The Treasury Department and IRS today released for publication in the Federal Register temporary regulations (T.D. 9748), and by cross-reference, proposed regulations (REG-100861-15) relating to the allocation by a partnership of creditable foreign tax expenditures among its partners. These regulations modify final regulations published in 2006 (T.D. 9292) and amended in 2015 (T.D. 9710). As explained in the preamble to today’s release, the temporary regulations are necessary to improve the operation of the regulatory safe harbor rule that is used for determining whether allocations of creditable foreign tax expenditures are deemed to be in accordance with the partners’ interests in the partnership.
Comments or requests for a public hearing are due by a date that is 90 days after February 4, 2016 (the scheduled date of publication of these regulations in the Federal Register).
In general, the temporary regulations are effective for partnership tax years both beginning on or after January 1, 2016, and ending after February 4, 2016.
The temporary regulations also modify an existing transition rule with respect to certain inter-branch payments for partnerships whose agreements were entered into prior to February 14, 2012. That transition rule is modified to provide that for tax years that both begin on or after January 1, 2016, and end after February 4, 2016, eligible partnerships may continue to apply the provisions of Reg. section 1.704-1(b)(4)(viii)(d)(3) (revised as of April 1, 2011) but must apply the provisions of Reg. section 1.704-1T(b)(4)(viii)(c)(3)(ii) to prevent a mismatch between the allocation income and related taxes.
Section 704(a) grants taxpayers a great deal of flexibility to craft the economic terms of their partnerships by providing that a partner's distributive share of income, gain, loss, deduction, or credit will—except as otherwise provided—be determined by the partnership agreement. The broad flexibility granted in section 704(a) is limited by section 704(b), which provides that a partner's distributive share of income, gain, loss, deduction, or credit (or item thereof) will be determined in accordance with the partner's interest in the partnership (determined by taking into account all facts and circumstances) if the allocation to a partner under the partnership agreement of income, gain, loss, deduction, or credit (or item thereof) does not have substantial economic effect. Generally speaking, this requirement is designed to provide that partnership allocations have real economic consequences and are not driven entirely by tax considerations.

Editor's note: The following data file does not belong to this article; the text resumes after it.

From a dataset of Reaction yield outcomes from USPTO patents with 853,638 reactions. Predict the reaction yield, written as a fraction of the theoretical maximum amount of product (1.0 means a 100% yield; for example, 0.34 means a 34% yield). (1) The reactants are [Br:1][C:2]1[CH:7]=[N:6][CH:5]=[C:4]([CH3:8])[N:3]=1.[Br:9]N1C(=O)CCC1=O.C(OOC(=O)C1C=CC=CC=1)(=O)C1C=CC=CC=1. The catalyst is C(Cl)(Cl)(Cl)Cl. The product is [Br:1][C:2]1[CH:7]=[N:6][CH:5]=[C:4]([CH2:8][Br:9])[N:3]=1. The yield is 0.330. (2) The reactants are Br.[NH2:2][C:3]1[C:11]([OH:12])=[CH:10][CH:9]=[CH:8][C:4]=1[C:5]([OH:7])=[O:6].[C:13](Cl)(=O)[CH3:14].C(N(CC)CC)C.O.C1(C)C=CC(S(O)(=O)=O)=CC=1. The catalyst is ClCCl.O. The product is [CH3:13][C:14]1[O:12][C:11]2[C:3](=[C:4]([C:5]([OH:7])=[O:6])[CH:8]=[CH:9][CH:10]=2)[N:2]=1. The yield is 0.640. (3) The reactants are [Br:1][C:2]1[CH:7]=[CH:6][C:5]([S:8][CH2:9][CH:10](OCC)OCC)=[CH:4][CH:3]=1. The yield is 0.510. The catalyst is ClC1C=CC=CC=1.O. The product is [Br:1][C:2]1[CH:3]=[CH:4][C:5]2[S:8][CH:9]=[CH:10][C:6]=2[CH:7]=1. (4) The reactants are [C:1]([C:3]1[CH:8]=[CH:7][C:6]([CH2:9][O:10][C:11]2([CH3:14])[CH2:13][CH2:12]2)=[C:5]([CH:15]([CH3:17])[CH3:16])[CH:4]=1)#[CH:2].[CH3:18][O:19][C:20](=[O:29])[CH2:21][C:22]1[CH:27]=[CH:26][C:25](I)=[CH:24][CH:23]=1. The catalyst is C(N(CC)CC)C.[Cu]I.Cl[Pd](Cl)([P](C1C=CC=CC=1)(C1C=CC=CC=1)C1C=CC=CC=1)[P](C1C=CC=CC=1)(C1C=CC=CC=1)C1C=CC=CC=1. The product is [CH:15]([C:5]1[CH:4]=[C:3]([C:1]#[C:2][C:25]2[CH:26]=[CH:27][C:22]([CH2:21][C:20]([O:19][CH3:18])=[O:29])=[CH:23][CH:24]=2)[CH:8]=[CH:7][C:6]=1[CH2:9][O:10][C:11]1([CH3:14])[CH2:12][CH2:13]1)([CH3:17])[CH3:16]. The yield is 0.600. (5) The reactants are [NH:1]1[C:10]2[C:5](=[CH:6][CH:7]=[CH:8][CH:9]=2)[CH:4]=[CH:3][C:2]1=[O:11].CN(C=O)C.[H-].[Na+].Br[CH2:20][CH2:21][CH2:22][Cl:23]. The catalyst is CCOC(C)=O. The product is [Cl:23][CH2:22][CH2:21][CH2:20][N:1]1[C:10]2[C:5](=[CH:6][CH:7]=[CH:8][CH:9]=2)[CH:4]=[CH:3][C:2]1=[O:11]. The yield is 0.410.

The existing section 704(b) regulations are premised on the assumption that an allocation of foreign taxes can never have substantial economic effect, and thus must be allocated in accordance with the partner’s interest in the partnership. The regulations then provide a safe harbor under which an allocation of creditable foreign tax expenditures (CFTEs) is deemed to be in accordance with the partner’s interest in the partnership and thus respected.
Two conditions must be met to satisfy the safe harbor:
To apply the safe harbor, a partnership first allocates its income to one or more CFTE categories based on the partnership’s activities. Second, the partnership determines its net income in each CFTE category generally based on U.S. tax principles, and third, the partnership allocates its CFTEs to each category by looking to the foreign tax base. The intent of the safe harbor is to determine that allocations of CFTEs are matched with the income to which they relate. A CFTE is a foreign tax paid or accrued by a partnership that is eligible for a credit under section 901(a) or an applicable U.S. income tax treaty, regardless of whether the partner actually elects to credit foreign taxes.